Some would argue that that routine and rational shot preparation never would have been looked at askance if they hadn’t been on the clock. But the only way that’s acceptable is if you are in touch with the group in front of you and you can do it with “undue delay.” You couldn’t just go for a 150-yard stroll because you hadn’t made a proper diagram of the green.

All of this came about because Pat Perez, playing in the group in front of them, had a lost ball on the 3rd hole. So he had to come all the way back to the tee, replay his tee shot, and get back out there to plan and play his fourth shot. Garrigus and Na were stalled on the tee while all this was going on. Again, not that unusual, happens all the time.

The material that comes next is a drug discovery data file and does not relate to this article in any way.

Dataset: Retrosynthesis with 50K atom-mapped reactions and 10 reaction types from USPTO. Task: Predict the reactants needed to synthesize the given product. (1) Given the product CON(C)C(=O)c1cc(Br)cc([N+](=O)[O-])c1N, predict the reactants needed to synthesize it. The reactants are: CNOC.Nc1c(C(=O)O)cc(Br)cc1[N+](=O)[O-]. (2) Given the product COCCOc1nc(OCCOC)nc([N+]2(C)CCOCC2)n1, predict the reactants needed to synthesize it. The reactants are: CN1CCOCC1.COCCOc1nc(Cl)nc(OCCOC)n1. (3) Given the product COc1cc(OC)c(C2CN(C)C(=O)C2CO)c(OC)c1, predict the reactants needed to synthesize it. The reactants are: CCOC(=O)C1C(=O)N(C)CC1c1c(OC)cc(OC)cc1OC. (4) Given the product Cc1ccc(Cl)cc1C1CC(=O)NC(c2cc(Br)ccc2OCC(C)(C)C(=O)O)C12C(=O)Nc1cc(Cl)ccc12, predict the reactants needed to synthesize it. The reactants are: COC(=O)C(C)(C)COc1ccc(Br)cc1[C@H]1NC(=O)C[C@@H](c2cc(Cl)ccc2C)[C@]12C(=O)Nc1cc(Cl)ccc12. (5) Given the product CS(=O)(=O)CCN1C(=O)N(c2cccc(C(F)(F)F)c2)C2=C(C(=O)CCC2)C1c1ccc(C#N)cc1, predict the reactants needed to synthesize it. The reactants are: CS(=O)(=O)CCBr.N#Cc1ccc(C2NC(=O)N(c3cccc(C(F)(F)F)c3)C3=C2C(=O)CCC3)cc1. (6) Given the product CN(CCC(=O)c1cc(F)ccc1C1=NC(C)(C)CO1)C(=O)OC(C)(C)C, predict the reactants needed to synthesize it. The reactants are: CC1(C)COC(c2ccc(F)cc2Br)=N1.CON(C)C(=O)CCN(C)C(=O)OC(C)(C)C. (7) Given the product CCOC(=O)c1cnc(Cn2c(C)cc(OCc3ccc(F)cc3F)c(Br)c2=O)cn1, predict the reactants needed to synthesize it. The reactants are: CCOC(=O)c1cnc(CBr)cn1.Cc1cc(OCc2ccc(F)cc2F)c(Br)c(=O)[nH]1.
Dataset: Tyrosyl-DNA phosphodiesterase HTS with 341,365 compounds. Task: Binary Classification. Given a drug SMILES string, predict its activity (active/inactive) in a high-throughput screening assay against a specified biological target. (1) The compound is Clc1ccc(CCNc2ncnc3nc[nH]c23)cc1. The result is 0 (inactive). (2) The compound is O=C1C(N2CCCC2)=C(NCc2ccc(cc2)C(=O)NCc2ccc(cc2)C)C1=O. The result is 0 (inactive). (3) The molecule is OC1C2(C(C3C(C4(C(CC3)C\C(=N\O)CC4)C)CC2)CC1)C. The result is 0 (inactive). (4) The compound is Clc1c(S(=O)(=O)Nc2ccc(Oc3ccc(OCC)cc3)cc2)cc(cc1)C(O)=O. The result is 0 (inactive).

But apparently when Perez starts playing bad, he starts playing fast. According to Garrigus:

When Pat is playing bad he takes about four seconds to hit each shot.

So that group soon “ran away” from Garrigus and Na and was further exacerbated by their own ruling a couple of holes later. It doesn’t take much to get two holes behind.

And that puts Na right back in the position of defending the Players’ debacle:

It’s not fair for me because I already have that stamp on me.  At The Players it wasn’t fair for me because it wasn’t that I was playing slow, I couldn’t take the club back and not too many people know that are watching TV what I went through.

I mean in playing in these pressure situations and what we play for at the top of the level and the issue I had to go through and I was basically on national television for two days not being able to take the club back — maybe four days — because I got off the gate pretty quick there.